WASHINGTON (Reuters) - A U.S. appeals court on Tuesday mostly upheld a major federal environmental regulation requiring some states to limit pollution that contributes to unhealthy air in neighboring states.
The U.S. Court of appeals for the District of Columbia Circuit rejected several broad challenges to the regulation. But in a partial loss for the government, the court said the U.S. Environmental Protection Agency will have to reconsider the 2014 emissions budgets it set for various states for sulfur dioxide and nitrogen oxide emissions.
The court said the rule could remain intact while the government revises the emissions budgets.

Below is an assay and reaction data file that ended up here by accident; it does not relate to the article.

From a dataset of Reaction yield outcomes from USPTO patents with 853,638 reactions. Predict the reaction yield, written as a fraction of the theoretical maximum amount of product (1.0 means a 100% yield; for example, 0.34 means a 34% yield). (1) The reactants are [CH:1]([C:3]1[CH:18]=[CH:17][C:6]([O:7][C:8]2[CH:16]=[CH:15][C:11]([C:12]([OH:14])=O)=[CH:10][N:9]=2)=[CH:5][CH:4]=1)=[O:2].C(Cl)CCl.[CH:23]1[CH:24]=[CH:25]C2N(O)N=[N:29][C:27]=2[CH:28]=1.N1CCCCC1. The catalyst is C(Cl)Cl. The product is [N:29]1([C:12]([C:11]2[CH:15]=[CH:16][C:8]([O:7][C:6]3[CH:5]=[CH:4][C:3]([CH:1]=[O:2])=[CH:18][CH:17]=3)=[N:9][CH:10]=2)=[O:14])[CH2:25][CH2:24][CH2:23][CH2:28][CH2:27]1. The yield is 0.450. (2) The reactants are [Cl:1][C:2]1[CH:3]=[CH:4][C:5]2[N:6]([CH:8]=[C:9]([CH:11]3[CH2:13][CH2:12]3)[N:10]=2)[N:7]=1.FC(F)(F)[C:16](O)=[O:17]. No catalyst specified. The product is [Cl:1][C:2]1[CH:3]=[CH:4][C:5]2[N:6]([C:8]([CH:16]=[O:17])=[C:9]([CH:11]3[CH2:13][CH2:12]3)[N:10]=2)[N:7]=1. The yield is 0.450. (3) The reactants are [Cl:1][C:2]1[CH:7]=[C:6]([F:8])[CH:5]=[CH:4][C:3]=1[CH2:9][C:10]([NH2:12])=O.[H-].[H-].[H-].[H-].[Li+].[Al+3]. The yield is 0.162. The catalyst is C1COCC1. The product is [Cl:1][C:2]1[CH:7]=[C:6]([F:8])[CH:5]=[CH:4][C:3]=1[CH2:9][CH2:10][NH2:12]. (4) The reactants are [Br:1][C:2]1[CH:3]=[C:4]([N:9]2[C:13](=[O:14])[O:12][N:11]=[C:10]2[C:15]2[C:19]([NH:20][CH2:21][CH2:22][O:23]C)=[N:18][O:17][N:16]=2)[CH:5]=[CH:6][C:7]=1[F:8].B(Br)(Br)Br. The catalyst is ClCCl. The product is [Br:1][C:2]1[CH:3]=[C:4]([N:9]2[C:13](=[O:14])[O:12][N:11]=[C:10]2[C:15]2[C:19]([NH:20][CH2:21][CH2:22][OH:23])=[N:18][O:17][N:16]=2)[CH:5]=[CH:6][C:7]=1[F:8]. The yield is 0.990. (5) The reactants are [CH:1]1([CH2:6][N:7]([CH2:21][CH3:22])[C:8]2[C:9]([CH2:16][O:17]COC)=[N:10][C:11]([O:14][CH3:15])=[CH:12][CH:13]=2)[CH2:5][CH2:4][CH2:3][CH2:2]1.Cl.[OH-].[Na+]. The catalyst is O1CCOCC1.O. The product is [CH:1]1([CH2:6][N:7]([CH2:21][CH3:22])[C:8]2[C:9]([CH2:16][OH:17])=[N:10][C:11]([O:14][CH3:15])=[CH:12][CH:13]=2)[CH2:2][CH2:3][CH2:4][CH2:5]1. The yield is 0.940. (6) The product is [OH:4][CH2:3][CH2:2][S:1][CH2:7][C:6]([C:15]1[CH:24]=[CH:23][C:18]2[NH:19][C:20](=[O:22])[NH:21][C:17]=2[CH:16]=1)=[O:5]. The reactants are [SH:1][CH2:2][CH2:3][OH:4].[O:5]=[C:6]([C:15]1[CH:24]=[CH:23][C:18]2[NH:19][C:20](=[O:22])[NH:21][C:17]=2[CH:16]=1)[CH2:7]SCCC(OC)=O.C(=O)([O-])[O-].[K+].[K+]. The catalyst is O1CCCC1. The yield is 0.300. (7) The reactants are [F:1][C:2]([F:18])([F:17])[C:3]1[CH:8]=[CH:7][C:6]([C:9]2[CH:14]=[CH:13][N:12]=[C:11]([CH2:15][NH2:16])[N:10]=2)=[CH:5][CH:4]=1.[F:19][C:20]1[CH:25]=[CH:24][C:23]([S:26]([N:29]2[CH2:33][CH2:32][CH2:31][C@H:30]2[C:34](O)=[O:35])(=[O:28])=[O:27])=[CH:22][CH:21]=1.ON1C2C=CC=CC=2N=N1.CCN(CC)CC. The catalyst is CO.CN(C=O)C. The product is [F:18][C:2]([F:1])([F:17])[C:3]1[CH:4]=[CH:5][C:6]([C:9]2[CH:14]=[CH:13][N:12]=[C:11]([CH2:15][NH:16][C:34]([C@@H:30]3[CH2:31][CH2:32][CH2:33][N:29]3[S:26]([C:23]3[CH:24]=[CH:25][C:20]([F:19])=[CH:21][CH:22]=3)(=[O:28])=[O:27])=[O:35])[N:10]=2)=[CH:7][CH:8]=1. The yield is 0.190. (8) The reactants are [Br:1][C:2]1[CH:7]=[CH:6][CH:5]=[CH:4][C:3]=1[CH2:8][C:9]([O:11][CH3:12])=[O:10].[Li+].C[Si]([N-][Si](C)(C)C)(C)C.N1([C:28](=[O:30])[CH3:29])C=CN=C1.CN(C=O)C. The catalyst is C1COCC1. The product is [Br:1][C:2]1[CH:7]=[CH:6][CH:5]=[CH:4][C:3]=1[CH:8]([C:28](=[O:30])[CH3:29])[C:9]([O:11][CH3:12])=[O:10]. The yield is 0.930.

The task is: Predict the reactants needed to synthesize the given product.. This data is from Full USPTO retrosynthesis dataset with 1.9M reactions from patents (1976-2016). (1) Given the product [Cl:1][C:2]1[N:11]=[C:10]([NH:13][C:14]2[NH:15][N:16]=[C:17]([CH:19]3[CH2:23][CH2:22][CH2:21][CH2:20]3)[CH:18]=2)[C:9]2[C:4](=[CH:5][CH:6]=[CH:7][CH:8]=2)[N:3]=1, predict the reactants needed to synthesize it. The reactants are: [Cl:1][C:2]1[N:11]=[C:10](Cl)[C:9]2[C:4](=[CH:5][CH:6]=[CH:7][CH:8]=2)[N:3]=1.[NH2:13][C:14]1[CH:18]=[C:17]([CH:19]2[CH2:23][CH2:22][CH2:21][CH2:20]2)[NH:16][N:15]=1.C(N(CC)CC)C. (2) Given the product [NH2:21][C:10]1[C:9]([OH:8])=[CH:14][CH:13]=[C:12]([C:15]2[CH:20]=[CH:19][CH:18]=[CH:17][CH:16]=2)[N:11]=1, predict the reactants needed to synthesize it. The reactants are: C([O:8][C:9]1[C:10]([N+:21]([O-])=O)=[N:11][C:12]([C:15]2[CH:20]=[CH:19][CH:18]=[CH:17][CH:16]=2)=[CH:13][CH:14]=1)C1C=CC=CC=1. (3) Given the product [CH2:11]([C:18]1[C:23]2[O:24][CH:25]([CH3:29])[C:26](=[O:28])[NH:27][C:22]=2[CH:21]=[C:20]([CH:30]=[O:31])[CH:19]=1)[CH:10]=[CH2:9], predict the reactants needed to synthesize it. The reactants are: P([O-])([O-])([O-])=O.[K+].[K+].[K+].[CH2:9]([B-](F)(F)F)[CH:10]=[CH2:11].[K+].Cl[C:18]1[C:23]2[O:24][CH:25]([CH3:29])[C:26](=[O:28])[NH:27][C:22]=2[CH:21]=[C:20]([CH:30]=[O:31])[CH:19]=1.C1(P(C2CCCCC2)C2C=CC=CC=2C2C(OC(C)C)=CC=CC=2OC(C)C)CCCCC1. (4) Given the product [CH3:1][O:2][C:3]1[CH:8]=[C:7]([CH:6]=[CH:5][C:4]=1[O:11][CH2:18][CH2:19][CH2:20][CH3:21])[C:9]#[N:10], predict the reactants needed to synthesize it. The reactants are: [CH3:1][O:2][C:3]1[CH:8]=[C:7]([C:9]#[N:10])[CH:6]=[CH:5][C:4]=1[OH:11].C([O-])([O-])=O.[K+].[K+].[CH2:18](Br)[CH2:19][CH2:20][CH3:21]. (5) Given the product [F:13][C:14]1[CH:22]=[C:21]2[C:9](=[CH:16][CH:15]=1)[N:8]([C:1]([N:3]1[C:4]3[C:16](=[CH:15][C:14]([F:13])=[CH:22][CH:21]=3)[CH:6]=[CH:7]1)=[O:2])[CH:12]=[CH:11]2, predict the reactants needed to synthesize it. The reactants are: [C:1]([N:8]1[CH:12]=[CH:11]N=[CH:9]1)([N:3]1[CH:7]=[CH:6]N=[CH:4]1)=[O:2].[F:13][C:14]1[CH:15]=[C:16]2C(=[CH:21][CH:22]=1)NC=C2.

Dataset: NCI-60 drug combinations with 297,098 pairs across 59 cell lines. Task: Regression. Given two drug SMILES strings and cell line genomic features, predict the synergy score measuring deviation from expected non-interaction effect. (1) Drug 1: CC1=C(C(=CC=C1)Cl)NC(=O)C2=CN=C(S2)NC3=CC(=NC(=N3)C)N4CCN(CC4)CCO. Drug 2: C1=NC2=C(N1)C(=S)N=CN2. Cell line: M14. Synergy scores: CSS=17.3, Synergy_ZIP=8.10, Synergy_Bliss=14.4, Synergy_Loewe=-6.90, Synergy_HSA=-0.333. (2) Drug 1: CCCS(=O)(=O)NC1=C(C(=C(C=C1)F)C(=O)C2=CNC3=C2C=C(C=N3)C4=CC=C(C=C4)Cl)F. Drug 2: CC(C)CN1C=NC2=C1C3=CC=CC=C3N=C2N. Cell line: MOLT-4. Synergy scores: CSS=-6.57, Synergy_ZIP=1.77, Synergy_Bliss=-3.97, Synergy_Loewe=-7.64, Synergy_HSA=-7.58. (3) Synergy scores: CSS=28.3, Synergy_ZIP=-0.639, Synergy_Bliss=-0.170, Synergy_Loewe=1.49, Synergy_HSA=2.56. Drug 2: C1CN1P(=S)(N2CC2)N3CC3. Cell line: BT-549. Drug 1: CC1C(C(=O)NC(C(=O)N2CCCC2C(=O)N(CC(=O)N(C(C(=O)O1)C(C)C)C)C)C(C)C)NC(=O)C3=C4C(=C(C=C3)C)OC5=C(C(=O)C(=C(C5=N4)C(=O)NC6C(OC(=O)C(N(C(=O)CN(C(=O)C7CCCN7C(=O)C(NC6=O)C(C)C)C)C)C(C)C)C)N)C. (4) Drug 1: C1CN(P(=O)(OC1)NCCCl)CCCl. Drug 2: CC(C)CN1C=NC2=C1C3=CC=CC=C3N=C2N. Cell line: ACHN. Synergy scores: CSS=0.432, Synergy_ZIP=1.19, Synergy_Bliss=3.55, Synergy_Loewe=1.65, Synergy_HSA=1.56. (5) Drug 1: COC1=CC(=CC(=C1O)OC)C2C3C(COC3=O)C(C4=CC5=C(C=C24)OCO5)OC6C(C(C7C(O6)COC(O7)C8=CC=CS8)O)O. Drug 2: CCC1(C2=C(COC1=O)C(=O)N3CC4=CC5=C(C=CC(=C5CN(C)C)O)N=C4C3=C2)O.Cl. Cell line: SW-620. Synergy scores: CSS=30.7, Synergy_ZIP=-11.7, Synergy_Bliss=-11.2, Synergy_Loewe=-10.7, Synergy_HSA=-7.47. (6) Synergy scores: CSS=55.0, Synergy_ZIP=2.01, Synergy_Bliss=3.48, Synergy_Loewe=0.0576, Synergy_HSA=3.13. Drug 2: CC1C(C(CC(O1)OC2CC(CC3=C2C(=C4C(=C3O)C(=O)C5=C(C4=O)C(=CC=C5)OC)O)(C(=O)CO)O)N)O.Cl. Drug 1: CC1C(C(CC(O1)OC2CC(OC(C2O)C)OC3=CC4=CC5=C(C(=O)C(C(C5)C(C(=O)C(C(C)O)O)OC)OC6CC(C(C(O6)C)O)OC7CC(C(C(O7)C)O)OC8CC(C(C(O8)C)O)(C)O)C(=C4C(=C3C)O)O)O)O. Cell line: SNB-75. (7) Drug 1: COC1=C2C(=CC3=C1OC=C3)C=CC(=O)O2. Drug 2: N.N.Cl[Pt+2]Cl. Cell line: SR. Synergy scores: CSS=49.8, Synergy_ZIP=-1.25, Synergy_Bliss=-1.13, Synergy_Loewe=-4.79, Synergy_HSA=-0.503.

Among the challengers were coal company Peabody Energy Corp and energy company American Electric Power Company Inc.
The case was before the appeals court for a second time after an April 2014 U.S. Supreme Court decision in which the justices, on a 6-2 vote, upheld the regulation.
Writing for the majority, Justice Ruth Bader Ginsburg called the EPA rule a cost-effective way to allocate responsibility for emission reductions among upwind states, and that the EPA need not consider each state’s proportionate responsibility for the emissions in question.
The appeals court had previously thrown out the rule in an August 2012 decision, prompting the Obama administration to seek high court review.
The second round of litigation was on separate challenges to the regulation.